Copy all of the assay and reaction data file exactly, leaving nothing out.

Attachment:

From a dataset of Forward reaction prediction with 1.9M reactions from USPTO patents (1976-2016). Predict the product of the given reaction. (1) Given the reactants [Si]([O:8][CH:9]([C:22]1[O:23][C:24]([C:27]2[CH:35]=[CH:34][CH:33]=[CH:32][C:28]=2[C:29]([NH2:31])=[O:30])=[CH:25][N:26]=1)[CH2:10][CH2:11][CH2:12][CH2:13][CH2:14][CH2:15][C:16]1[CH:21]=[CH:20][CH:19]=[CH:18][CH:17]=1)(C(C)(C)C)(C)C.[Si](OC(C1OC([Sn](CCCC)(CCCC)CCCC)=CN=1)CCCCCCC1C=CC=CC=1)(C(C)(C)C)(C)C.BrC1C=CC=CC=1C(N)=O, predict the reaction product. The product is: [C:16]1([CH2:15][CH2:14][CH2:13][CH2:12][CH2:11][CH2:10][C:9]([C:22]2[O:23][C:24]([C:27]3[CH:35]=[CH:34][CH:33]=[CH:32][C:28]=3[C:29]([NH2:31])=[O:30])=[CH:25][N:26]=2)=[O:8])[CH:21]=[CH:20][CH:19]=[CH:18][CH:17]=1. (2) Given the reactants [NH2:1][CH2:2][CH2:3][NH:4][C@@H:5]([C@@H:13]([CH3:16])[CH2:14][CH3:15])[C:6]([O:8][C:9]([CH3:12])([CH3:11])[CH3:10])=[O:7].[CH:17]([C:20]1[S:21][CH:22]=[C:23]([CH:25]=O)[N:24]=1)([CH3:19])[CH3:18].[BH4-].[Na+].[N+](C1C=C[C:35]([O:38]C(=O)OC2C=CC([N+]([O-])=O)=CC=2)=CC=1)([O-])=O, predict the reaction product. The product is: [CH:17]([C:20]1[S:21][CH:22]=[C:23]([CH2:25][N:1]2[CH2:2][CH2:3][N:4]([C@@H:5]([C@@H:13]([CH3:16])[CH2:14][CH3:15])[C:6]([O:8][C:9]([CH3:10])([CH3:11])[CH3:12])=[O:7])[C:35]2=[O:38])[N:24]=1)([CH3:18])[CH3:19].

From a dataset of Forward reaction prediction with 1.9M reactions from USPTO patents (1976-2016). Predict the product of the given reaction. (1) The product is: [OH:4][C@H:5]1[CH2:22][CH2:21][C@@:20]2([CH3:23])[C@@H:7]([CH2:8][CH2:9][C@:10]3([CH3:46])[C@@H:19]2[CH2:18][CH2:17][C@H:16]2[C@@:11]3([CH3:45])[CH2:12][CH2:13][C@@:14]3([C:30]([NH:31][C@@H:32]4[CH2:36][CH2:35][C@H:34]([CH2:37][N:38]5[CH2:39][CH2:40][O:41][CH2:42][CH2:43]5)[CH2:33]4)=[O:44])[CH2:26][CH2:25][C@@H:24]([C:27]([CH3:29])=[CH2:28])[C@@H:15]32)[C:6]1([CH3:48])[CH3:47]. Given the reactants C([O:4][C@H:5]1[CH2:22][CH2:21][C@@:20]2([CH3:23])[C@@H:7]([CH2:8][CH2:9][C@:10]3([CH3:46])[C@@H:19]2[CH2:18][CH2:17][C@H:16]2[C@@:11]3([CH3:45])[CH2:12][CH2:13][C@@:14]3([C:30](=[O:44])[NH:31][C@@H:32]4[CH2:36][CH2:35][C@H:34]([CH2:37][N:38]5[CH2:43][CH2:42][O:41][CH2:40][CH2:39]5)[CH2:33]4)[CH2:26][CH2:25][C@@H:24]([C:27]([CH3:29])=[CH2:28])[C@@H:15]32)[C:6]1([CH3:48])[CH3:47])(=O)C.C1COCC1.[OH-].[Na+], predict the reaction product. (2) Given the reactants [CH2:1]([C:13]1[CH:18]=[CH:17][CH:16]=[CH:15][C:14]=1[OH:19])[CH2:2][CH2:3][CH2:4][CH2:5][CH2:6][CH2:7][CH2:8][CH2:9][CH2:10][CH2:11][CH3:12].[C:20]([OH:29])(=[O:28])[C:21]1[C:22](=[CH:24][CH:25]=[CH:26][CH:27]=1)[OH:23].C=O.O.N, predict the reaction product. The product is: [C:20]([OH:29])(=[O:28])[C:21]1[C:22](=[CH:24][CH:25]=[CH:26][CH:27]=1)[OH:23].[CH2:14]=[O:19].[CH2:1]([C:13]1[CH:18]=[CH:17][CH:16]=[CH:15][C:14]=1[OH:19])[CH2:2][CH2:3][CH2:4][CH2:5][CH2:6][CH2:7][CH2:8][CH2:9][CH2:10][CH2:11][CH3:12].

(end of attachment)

From a dataset of Forward reaction prediction with 1.9M reactions from USPTO patents (1976-2016). Predict the product of the given reaction. (1) Given the reactants [Si]([O:8][CH:9]([C:22]1[O:23][C:24]([C:27]2[CH:35]=[CH:34][CH:33]=[CH:32][C:28]=2[C:29]([NH2:31])=[O:30])=[CH:25][N:26]=1)[CH2:10][CH2:11][CH2:12][CH2:13][CH2:14][CH2:15][C:16]1[CH:21]=[CH:20][CH:19]=[CH:18][CH:17]=1)(C(C)(C)C)(C)C.[Si](OC(C1OC([Sn](CCCC)(CCCC)CCCC)=CN=1)CCCCCCC1C=CC=CC=1)(C(C)(C)C)(C)C.BrC1C=CC=CC=1C(N)=O, predict the reaction product. The product is: [C:16]1([CH2:15][CH2:14][CH2:13][CH2:12][CH2:11][CH2:10][C:9]([C:22]2[O:23][C:24]([C:27]3[CH:35]=[CH:34][CH:33]=[CH:32][C:28]=3[C:29]([NH2:31])=[O:30])=[CH:25][N:26]=2)=[O:8])[CH:21]=[CH:20][CH:19]=[CH:18][CH:17]=1. (2) Given the reactants [NH2:1][CH2:2][CH2:3][NH:4][C@@H:5]([C@@H:13]([CH3:16])[CH2:14][CH3:15])[C:6]([O:8][C:9]([CH3:12])([CH3:11])[CH3:10])=[O:7].[CH:17]([C:20]1[S:21][CH:22]=[C:23]([CH:25]=O)[N:24]=1)([CH3:19])[CH3:18].[BH4-].[Na+].[N+](C1C=C[C:35]([O:38]C(=O)OC2C=CC([N+]([O-])=O)=CC=2)=CC=1)([O-])=O, predict the reaction product. The product is: [CH:17]([C:20]1[S:21][CH:22]=[C:23]([CH2:25][N:1]2[CH2:2][CH2:3][N:4]([C@@H:5]([C@@H:13]([CH3:16])[CH2:14][CH3:15])[C:6]([O:8][C:9]([CH3:10])([CH3:11])[CH3:12])=[O:7])[C:35]2=[O:38])[N:24]=1)([CH3:18])[CH3:19].

From a dataset of Forward reaction prediction with 1.9M reactions from USPTO patents (1976-2016). Predict the product of the given reaction. (1) The product is: [OH:4][C@H:5]1[CH2:22][CH2:21][C@@:20]2([CH3:23])[C@@H:7]([CH2:8][CH2:9][C@:10]3([CH3:46])[C@@H:19]2[CH2:18][CH2:17][C@H:16]2[C@@:11]3([CH3:45])[CH2:12][CH2:13][C@@:14]3([C:30]([NH:31][C@@H:32]4[CH2:36][CH2:35][C@H:34]([CH2:37][N:38]5[CH2:39][CH2:40][O:41][CH2:42][CH2:43]5)[CH2:33]4)=[O:44])[CH2:26][CH2:25][C@@H:24]([C:27]([CH3:29])=[CH2:28])[C@@H:15]32)[C:6]1([CH3:48])[CH3:47]. Given the reactants C([O:4][C@H:5]1[CH2:22][CH2:21][C@@:20]2([CH3:23])[C@@H:7]([CH2:8][CH2:9][C@:10]3([CH3:46])[C@@H:19]2[CH2:18][CH2:17][C@H:16]2[C@@:11]3([CH3:45])[CH2:12][CH2:13][C@@:14]3([C:30](=[O:44])[NH:31][C@@H:32]4[CH2:36][CH2:35][C@H:34]([CH2:37][N:38]5[CH2:43][CH2:42][O:41][CH2:40][CH2:39]5)[CH2:33]4)[CH2:26][CH2:25][C@@H:24]([C:27]([CH3:29])=[CH2:28])[C@@H:15]32)[C:6]1([CH3:48])[CH3:47])(=O)C.C1COCC1.[OH-].[Na+], predict the reaction product. (2) Given the reactants [CH2:1]([C:13]1[CH:18]=[CH:17][CH:16]=[CH:15][C:14]=1[OH:19])[CH2:2][CH2:3][CH2:4][CH2:5][CH2:6][CH2:7][CH2:8][CH2:9][CH2:10][CH2:11][CH3:12].[C:20]([OH:29])(=[O:28])[C:21]1[C:22](=[CH:24][CH:25]=[CH:26][CH:27]=1)[OH:23].C=O.O.N, predict the reaction product. The product is: [C:20]([OH:29])(=[O:28])[C:21]1[C:22](=[CH:24][CH:25]=[CH:26][CH:27]=1)[OH:23].[CH2:14]=[O:19].[CH2:1]([C:13]1[CH:18]=[CH:17][CH:16]=[CH:15][C:14]=1[OH:19])[CH2:2][CH2:3][CH2:4][CH2:5][CH2:6][CH2:7][CH2:8][CH2:9][CH2:10][CH2:11][CH3:12].